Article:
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What Makes Those Jumping Beans Jump?

The jumping bean shrub Euphorbia is a member of the spurge family. Mexican jumping beans intrigue us because we don't understand how this inanimate object could actually jump, even though we see it with our own eyes. It is the question everyone wonders when they see the jumping beans. We think to ourselves, is it alive or are there strings attached making it jump? Well, neither of these theories are correct. Our curiosity of the special beans sparks our fascination of why they jump. Mexican jumping beans are grown in Mexico on a type of shrub. The shrub grows in sandy or rocky soils. It is also grows in the wild on some islands in the Gulf of California. The jumping bean shrub is a member of the Euphorbia Family and produces a milky, poisonous substance in its stems. Its leaves are a shiny, bright green and turn red in winter.

Jumping beans are not actually beans, or seeds. It is actually a section of a seed capsule. So what makes them jump? Interestingly, Laspeyresia saltitans, a small gray moth, inserts its larva into the seed capsule. The larva eats the inside of the jumping 'bean' and flings itself from one wall to the other. This is what causes the bean to jump. Once the moth inserts her larva into the seed and it becomes a 'jumping bean', the plant cannot reproduce from that seed. Not all of the seeds have a larva inside of them, which is a good thing for the population of the jumping bean shrub.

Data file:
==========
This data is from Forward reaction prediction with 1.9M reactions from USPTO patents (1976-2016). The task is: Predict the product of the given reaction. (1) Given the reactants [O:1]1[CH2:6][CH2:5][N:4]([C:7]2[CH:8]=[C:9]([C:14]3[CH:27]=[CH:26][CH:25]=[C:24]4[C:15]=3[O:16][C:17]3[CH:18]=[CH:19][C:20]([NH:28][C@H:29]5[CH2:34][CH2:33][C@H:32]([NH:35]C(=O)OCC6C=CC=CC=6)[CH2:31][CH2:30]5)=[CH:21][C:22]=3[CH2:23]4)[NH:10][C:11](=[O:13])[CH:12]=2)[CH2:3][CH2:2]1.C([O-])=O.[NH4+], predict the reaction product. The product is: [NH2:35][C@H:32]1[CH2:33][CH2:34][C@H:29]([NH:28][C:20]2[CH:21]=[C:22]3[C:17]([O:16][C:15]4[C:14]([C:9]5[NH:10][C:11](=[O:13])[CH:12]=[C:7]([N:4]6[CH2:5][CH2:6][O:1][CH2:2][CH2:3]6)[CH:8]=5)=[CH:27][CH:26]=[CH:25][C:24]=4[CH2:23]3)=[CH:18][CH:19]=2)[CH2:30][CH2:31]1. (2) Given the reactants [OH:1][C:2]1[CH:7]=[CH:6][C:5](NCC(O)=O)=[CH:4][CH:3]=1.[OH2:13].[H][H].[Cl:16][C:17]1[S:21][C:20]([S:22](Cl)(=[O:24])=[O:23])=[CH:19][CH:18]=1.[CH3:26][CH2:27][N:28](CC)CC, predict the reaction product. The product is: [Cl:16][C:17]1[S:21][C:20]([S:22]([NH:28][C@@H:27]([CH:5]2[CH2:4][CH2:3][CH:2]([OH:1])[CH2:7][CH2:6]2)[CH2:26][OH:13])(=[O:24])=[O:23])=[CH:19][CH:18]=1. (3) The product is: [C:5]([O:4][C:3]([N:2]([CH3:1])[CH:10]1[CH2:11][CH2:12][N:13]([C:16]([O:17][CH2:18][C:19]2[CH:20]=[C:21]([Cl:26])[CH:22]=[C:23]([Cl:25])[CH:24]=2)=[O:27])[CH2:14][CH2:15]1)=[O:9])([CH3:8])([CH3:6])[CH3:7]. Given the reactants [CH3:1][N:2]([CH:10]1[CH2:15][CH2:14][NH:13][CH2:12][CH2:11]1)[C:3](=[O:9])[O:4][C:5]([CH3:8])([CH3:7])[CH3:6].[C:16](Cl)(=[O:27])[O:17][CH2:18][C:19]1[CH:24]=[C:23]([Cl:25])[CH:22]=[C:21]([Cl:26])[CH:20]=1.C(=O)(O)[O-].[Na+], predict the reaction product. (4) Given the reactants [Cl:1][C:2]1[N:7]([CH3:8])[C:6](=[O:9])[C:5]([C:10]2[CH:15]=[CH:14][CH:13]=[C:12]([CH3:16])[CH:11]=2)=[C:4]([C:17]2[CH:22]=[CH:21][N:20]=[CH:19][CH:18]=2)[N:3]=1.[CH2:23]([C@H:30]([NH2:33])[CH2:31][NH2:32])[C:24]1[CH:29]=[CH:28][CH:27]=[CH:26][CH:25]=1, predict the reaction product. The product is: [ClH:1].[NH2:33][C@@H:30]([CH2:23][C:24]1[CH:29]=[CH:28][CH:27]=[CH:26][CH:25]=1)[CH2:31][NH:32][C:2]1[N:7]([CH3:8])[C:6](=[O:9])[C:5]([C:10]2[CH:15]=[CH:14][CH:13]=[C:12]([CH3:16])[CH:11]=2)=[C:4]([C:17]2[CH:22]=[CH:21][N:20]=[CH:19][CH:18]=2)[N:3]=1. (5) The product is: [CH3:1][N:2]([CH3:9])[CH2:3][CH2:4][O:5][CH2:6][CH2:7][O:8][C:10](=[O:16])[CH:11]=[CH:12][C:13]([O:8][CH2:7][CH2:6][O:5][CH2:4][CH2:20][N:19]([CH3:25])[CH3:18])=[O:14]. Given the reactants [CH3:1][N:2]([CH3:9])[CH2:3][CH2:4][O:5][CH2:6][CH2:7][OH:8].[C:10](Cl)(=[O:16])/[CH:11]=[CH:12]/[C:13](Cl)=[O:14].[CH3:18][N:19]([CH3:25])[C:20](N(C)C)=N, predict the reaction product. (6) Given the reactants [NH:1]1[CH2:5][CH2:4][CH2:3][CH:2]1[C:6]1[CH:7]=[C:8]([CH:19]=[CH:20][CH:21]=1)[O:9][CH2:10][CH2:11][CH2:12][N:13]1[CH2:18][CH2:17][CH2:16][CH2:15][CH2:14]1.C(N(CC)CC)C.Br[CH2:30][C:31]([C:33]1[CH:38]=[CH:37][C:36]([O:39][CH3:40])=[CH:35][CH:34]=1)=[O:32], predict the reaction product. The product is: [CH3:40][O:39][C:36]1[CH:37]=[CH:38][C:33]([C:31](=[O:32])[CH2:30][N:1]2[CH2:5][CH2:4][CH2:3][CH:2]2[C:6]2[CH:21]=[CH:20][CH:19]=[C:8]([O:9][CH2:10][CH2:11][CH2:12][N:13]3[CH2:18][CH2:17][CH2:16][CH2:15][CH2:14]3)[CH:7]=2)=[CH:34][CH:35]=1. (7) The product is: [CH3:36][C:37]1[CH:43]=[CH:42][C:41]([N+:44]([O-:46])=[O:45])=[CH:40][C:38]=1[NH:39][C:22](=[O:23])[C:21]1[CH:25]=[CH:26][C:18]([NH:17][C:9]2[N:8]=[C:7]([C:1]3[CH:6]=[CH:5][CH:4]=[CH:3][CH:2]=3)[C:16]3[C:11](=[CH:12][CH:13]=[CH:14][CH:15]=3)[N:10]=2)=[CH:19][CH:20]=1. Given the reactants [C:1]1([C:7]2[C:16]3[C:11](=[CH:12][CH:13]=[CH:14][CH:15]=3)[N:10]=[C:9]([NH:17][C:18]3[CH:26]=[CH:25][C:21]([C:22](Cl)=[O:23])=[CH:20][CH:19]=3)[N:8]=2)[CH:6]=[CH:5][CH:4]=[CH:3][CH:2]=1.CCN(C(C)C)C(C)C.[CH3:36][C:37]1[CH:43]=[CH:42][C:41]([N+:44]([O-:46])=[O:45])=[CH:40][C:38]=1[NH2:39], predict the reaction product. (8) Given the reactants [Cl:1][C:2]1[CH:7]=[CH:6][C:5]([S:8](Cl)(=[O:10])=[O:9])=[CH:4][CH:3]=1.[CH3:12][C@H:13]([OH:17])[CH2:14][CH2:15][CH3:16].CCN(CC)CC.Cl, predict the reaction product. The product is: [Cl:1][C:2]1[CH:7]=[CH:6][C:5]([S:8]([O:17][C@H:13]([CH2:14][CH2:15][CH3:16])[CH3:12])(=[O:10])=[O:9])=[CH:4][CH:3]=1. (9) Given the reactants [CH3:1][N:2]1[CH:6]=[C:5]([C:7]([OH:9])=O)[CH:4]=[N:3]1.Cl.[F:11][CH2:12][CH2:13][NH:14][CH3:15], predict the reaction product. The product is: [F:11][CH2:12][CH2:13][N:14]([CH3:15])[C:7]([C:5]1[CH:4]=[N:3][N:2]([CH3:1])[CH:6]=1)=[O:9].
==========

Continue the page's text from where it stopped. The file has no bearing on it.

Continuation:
Jumping beans are usually only sold seasonally, from July to September. The moth inserts her larva in early spring, which gives it time to eat the inside of the seed. If you ever buy a Mexican jumping bean, remember that there is something very much alive in it and it doesn't jump forever. Eventually, the larva runs out of food. You'd think with all that jumping around the poor larva would have a headache!


About the Author

Rebekah ShafferRebekah Shaffer
Rebekah Shaffer is currently a Junior at Slippery Rock University, PA. She is pursuing her B.S. in Biology, minor in Chemistry. She currently works as a microbiology lab assistant at Slippery Rock University and is a member of Beta Beta Beta Biology Honorary Society. She plans to obtain her Ph.D. in Molecular/Cellular Biology after completing her undergraduate degree.

Further Reading
Smithsonian Handbooks: Butterflies and Moths
by David J. Carter, Frank Greenaway (Photographer)

Related Web Links
What Exactly Are Mexican Jumping Beans?

Nature's Jumping Beans
by Iziko Museums of Cape Town

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